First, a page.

In the film, the way forward is backward, on a path that stumbles into misplaced nostalgia and dicey humanism.
Overall, the film’s educational prerogatives tend to overwhelm its more interesting formal properties.
It relays a story of police corruption that’s transparently designed as a pitch for a feature-film adaptation.
It rejects a fawning (or even particularly detailed) account of mental illness in favor of a plunge into the deep end of a bottomless ego.
Ironically, the mildness of writer-director Victor Levin’s film turns out to be its most engaging quality.
Baumbach lobs jokes a Sturgesian velocity, but much of this cross-generational comedy is frantic and wearisomely superficial.
The filmmakers demonstrate a mastery at conveying the character of a setting with minimal exposition.
It bores into the mourning process and its piquant combination of emotional numbness and sensory vulnerability.
Lawrence Wright’s presence in Going Clear is a persistent reminder of what the film could have been.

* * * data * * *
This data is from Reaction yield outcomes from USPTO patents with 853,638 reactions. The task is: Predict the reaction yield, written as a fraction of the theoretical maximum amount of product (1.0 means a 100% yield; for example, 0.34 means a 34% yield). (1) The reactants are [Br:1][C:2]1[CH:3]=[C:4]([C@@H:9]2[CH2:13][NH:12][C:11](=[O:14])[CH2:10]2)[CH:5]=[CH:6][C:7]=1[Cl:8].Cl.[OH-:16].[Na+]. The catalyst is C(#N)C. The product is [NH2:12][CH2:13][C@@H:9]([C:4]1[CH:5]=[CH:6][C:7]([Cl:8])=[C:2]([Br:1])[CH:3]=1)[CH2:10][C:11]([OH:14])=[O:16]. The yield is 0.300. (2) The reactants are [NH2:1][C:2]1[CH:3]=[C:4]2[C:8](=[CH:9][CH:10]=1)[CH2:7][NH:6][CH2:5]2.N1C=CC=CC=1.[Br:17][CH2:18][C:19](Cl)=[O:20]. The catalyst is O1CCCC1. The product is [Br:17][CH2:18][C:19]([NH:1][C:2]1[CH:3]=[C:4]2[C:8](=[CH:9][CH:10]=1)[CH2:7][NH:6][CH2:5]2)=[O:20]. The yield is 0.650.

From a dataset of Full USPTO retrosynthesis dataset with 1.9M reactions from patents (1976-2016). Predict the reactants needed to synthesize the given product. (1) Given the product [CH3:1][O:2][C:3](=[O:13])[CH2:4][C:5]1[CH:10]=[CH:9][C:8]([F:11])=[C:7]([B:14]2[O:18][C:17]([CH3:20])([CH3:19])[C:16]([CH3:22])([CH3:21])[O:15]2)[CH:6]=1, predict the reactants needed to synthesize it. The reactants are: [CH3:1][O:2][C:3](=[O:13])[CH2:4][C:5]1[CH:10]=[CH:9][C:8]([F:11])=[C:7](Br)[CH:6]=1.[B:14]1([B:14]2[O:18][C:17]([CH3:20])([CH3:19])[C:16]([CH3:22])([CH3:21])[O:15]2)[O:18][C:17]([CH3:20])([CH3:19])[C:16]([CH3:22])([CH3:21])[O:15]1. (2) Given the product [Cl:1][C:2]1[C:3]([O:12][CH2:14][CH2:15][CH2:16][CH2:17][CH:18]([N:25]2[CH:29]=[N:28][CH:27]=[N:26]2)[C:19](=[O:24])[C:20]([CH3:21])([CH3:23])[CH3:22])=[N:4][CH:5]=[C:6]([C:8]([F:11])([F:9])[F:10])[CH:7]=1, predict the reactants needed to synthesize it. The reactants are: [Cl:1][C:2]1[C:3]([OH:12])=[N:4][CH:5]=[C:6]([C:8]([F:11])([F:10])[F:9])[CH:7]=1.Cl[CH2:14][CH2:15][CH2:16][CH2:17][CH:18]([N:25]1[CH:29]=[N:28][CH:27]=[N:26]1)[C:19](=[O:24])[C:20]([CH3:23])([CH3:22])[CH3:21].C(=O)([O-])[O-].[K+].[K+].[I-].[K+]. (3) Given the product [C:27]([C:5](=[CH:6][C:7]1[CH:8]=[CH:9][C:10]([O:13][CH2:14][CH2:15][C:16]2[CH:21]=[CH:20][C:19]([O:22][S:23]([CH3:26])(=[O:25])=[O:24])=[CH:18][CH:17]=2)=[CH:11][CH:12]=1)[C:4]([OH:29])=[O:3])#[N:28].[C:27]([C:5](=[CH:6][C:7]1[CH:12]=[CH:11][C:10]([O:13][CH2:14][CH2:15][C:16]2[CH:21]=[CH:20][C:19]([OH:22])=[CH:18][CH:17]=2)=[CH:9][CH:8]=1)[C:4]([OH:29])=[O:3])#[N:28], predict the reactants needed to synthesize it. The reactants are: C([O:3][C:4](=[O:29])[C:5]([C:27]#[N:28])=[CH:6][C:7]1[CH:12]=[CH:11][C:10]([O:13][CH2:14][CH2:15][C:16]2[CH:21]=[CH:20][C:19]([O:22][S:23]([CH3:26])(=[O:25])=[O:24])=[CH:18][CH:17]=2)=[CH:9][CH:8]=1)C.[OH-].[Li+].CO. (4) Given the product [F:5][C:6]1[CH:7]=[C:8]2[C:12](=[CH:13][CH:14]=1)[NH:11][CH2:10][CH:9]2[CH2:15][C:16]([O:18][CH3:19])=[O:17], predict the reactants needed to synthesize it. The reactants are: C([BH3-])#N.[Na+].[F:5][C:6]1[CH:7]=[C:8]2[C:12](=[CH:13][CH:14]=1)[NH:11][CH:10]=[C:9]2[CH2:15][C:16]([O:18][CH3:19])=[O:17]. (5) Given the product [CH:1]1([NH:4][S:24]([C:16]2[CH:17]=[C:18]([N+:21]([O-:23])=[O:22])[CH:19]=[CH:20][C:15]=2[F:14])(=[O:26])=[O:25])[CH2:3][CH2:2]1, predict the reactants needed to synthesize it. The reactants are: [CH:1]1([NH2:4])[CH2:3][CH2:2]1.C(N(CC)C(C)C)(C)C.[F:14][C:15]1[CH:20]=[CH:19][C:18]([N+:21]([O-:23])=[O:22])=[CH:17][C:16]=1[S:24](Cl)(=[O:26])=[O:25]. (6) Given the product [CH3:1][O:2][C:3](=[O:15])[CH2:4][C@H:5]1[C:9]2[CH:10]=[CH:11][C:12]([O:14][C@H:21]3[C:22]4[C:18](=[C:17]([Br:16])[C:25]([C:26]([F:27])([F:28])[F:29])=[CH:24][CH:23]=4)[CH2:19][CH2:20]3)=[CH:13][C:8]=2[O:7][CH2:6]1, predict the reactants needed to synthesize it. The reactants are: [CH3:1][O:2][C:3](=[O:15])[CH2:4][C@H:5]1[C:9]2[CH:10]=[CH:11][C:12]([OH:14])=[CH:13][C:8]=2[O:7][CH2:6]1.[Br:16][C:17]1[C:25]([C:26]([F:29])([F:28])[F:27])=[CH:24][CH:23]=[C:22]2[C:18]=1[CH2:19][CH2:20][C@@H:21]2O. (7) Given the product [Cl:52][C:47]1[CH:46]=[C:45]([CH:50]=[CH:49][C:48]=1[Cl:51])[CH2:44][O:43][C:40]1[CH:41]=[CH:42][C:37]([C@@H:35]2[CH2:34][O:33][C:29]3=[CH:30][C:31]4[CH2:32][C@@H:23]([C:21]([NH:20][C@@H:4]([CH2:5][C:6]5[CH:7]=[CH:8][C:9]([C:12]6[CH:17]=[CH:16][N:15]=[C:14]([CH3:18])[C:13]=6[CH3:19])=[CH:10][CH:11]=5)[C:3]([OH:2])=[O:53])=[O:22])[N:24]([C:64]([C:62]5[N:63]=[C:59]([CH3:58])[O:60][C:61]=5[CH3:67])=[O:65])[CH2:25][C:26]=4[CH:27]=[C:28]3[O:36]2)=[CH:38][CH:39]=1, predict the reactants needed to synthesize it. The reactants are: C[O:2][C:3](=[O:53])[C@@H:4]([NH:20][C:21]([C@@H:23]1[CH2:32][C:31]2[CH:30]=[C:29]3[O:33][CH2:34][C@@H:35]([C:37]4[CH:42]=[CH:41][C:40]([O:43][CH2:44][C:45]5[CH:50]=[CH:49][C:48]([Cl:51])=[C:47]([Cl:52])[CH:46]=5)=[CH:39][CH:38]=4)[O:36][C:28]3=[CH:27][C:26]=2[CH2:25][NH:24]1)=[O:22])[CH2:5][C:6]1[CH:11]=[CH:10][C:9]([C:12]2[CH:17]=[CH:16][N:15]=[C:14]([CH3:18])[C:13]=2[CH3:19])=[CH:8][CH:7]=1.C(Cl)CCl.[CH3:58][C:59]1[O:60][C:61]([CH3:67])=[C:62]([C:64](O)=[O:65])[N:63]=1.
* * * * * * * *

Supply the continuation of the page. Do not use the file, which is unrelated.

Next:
Set almost entirely in a French employment-recruitment firm, Rules of the Game is a documentary David Foster Wallace would have loved.
We develop an investment in the health of these subjects, but remain aware that we’re unable to reach out to them.
It doesn’t go far enough in explaining how a culture of rape pervades in different institutions, but it’s ruthless about holding them accountable.
Approaching the Elephant’s 90 minutes are a disorienting cyclone of destructive incidents and propulsive energy.
The title of the film pretty much sums up its shallow and exploitative take on mental illness.
It’s choreographed with a Felliniesque social grandeur, but tethered to a neorealist’s eye for detail and quotidian matters of social justice.
Julius Avery’s Son of a Sun has the requisite iconography of a crime thriller, but no investment in any of it.
J.C. Chandor’s fondness for situational irony is empowered by the spartan efficiency of his method, and that of most of his performers.
Once the media caravan departs, the doc meanders, torn between its obligation to reportage and its interest in a town riven by America’s thirst for justice.
If there’s any ambiguity to be found in the film’s prolonged last gasps, which reach for tragedy, but only sow more epistemic confusion, it’s of a mawkish and unpalatable variety.